The hon. Member for Bow and Bromley (Mr. Lansbury) has told us that he wants the same discipline for officers and men throughout the Army, and that the officer ought to have imprisonment when the man got it.
§ Mr. LANSBURY
No, I did not say anything of the sort. What I said was that whatever punishment was meted out to one for a particular offence should be meted out to the other. If I had my own way I should wipe all those things out.
I apologise to the hon. Member, and I quite understand now that what he means is that if a private soldier is to be imprisoned for any offence the officer should be imprisoned also. I think he missed a very important point in that particular matter. Supposing an officer got six months' imprisonment and was not cashiered, he would come back having served a term of imprisonment and would still be an officer in His Majesty's Army. I think that would be intolerable, and I do not think that the hon. Member for Bow and Bromley would desire to see that take place. Then, take it this way: If an officer is convicted by the civil power and suffers imprisonment, he is ipso facto cashiered, and, if the hon. Member had his way, the officer would be punished twice and far more severely than the private soldier.
§ 4.0 P.M.
§ Sir FREDERICK BANBURY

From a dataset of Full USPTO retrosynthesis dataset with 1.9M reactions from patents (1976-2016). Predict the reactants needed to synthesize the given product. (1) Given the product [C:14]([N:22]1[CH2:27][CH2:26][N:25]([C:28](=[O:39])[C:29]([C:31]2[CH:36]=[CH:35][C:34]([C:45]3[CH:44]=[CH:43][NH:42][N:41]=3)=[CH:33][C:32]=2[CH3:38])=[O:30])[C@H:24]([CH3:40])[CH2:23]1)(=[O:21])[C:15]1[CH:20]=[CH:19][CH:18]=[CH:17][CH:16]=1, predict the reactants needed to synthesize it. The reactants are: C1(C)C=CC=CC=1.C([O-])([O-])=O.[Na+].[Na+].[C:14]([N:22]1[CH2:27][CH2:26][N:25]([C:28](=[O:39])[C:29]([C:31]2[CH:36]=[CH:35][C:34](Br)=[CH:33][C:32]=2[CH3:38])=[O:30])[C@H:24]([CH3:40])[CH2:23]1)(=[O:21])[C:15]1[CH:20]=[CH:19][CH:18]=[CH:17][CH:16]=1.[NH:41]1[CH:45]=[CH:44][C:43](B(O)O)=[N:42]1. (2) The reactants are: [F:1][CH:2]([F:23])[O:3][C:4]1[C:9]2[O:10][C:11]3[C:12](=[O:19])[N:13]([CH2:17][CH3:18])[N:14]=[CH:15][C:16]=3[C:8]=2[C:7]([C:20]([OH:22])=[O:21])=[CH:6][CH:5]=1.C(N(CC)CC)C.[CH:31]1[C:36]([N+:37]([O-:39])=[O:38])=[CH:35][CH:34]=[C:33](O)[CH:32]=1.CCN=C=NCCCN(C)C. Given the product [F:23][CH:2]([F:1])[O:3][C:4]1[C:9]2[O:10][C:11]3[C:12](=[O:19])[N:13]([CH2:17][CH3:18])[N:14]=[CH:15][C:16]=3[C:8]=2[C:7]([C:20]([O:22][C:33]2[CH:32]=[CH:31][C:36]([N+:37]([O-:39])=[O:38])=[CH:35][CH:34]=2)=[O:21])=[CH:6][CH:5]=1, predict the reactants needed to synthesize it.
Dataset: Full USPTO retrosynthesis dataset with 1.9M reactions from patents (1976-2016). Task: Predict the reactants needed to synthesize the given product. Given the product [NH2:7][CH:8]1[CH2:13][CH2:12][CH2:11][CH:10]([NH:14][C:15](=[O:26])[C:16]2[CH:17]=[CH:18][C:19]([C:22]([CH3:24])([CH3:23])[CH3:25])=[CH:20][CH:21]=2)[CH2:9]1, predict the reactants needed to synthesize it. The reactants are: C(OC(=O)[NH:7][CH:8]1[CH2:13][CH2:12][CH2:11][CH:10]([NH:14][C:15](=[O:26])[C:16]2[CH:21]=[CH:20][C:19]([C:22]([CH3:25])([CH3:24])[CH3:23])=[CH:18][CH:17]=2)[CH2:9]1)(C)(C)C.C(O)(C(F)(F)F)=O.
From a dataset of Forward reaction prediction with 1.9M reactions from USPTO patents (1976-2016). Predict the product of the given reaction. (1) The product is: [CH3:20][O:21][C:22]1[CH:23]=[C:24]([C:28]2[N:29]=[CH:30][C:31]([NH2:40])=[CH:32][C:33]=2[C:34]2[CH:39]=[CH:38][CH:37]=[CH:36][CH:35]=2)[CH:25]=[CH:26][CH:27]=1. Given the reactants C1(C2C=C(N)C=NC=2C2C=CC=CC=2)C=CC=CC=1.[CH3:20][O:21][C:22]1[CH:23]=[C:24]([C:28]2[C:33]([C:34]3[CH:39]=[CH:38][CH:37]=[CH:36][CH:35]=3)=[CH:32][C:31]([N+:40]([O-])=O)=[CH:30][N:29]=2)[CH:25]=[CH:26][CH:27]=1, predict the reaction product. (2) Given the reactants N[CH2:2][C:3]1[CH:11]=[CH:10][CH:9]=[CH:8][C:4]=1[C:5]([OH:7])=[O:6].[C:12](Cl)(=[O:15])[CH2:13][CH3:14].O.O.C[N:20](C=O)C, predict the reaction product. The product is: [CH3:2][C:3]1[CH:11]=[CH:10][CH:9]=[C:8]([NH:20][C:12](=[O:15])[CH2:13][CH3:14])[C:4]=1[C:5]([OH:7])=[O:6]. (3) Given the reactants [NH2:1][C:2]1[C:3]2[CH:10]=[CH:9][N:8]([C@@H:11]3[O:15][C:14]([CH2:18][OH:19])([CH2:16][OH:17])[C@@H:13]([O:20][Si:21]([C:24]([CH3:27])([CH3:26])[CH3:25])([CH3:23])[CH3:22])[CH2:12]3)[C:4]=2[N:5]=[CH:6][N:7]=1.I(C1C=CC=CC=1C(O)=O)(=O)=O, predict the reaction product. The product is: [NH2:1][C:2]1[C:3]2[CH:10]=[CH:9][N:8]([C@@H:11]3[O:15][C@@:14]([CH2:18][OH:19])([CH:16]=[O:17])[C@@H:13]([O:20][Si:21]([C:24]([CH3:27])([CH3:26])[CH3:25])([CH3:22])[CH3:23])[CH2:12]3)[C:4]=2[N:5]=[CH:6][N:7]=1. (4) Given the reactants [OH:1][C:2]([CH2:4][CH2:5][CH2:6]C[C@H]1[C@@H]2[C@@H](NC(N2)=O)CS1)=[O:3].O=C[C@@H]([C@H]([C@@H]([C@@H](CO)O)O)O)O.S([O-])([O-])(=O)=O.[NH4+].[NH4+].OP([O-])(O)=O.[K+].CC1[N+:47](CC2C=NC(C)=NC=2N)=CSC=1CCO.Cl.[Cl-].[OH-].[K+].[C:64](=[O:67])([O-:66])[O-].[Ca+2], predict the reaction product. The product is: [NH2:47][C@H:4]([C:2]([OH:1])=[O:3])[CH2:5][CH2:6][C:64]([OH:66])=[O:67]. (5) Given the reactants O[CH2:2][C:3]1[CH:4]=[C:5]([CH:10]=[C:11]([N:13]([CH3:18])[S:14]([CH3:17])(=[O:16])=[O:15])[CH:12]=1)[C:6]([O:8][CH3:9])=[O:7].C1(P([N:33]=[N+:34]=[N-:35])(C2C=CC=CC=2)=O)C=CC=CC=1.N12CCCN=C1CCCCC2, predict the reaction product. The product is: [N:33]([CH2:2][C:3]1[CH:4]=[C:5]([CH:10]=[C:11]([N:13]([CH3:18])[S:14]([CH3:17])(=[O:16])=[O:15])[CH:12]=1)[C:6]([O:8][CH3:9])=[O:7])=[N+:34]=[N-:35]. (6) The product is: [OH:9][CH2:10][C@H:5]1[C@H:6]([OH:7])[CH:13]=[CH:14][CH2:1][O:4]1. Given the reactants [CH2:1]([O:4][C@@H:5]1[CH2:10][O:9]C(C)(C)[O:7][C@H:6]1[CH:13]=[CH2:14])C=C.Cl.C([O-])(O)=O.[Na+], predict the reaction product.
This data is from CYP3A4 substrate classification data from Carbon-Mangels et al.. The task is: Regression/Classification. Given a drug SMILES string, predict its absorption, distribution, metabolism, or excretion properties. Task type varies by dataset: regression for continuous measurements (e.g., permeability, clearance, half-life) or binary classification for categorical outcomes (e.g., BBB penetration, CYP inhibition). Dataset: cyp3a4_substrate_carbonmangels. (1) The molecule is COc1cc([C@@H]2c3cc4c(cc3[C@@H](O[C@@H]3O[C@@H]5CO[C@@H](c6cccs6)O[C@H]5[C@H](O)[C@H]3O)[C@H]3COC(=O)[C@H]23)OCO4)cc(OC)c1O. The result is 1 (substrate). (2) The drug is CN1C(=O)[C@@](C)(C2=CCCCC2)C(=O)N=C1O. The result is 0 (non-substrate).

The hon. Member for Merthyr Tydvil insists upon equality and thinks everything would be right if he had it; but let me point out what would happen. Suppose the Amendment were carried, and an officer had done something under the Act and a private soldier had also done the same thing, the private soldier would get three months' imprisonment, and, according to the hon. Member, the officer should be given the same penalty, instead of which he is cashiered, but the hon. Member for Bow and Bromley says, "Oh, that is not a serious penalty," because he saw a man in the Colonies who had been cashiered, and who was much better off he thinks than he would be if he had remained in the Army, and was having a pleasant life with money provided for him by friends in England. I do not doubt the hon. Member's accuracy, but I suggest that that was probably an exceptional case, and I think if the hon. Member could have seen inside that man's heart he would have found that he would much rather have remained in the Army than be ostracised and have to go abroad, even if he did receive certain pecuniary assistance in the Colonies from his friends in England. Supposing the Amendment were carried, and the illustration I have given were to take place, what would happen to the soldier at the end of three months' imprisonment? He would go back to his regiment. He would not, perhaps, be so well received by his companions, but, after a certain time of good conduct, would be forgiven. How would an officer be treated after having had three months' imprisonment? He would not be received by his fellow officers, or by his equals in life. He could not remain in the Army after having done three months' imprisonment; he would be obliged to retire. Therefore, leaving out of account the Regulation which my hon. and gallant Friend (Major Stanley) has read, which provides that an officer cannot be imprisoned if he has once been cashiered, the effect of this Clause would be that he would be imprisoned, and would by necessity have to leave the Army afterwards. I think the hon. Member (Mr. Lansbury), after a little more consideration, will see that perhaps for the first time in his life he has made a mistake, and he had better not vote for the Clause—not that I believe for one moment that the hon. Member for Merthyr (Mr. Keir Hardie) will go to a Division.